G. Allen Gary, Center for Space Plasma and Aeronomic Research, The University of Alabama in Huntsville


Profile Description:

I am an astrophysicist at the Center of Space Plasma and Aeronomic Research / The University of Alabama in Huntsville. I worked for NASA from the Apollo days though the launch of solar observatories STEREO, mainly in the area of heliophysics using the MSFC solar vector magnetograph. Since STEREO, I have been a research scientist at CSPAR/UAH studying the solar physics of magnetic coronal fields and using image data from Solar Dynamics Observatory (SDO 2010).

Recently the local public library opened of a Makerspace Studio with free 3D printing, generating my interested in printing 3D models for educational outreach. In my previous research I had modeled the Sun's coronal fields with the programming code Mathematica and found Mathematica could produce an STL file for 3D printing. Hence my first 3D model was a complex set of coronal loops associated with a solar active region. With the upcoming solar eclipses, I developed models that showed the path of the eclipse of 2023 and 2024 that will cross the US. These eclipse models have a pinhole in each; therefore, the models can be used as pinhole cameras to safely follow the eclipse in real time.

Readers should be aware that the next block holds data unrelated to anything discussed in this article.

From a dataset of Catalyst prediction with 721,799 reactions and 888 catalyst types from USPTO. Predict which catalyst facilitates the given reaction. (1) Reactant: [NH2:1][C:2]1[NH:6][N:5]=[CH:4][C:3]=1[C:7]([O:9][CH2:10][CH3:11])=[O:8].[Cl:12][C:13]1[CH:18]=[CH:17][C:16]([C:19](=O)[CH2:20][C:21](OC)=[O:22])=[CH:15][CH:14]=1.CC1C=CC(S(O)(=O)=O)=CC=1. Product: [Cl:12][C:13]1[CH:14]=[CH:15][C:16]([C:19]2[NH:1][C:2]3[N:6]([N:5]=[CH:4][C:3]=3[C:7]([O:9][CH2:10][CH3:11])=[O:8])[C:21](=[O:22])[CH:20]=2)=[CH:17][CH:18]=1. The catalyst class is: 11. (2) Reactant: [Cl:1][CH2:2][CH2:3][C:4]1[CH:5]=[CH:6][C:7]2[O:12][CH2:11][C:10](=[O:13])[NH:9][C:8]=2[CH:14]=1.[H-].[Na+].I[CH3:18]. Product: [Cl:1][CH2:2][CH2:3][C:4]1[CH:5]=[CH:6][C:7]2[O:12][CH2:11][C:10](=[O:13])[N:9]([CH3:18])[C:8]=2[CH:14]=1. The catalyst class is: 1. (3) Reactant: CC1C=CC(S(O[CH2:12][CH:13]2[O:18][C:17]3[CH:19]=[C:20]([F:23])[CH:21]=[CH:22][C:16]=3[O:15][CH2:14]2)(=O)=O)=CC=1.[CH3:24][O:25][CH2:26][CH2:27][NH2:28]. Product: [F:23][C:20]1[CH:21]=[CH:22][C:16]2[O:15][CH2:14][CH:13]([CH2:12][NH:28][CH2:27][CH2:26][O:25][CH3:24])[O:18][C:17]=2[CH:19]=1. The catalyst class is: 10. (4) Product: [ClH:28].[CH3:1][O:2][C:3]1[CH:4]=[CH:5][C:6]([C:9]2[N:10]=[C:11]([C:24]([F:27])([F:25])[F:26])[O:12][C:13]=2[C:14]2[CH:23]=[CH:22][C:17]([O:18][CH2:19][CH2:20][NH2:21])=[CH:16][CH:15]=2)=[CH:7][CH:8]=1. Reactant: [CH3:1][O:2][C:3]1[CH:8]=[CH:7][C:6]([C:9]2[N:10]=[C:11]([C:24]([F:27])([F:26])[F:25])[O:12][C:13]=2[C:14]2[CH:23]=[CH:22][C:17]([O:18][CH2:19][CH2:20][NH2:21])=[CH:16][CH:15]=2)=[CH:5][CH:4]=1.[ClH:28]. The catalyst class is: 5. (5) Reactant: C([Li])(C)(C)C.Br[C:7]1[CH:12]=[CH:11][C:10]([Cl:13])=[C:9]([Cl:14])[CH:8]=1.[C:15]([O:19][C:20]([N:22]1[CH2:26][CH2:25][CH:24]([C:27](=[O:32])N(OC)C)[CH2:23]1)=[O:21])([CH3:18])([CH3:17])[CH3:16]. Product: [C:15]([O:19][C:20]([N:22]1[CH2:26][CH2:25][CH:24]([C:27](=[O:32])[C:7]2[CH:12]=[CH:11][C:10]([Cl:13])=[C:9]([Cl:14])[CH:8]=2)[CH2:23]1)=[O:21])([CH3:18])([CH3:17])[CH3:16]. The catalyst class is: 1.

Wolfram's Mathematica provides a powerful programming tool to produce STL files, although there is no fee source for the code. I have also used, with success, the open source tools Microsoft's 3D Builder and 3D Viewer, and Paolo Cignoni's Meshlab. I used FormWare's free online STL repair to clean up the files. The 3D printing of the coronal loops is problematic. The best result for the printing came from a Viper SLA 3D printer. The results were much better from a FDM 3D printer because the FDM printer needed support structures between the individual loops that were removed after the fact. I found that adding a light source below the coronal loops enhanced the presentation. I have also used magnetic paint on some of the loops so that a small magnetic arrow can be attached to a loop to emphasize the magnetic structure of the loops. In conjunction with the coronal loop model, the 3D print models of NASA's solar observatories can be used to expand the outreach presentation on the Sun.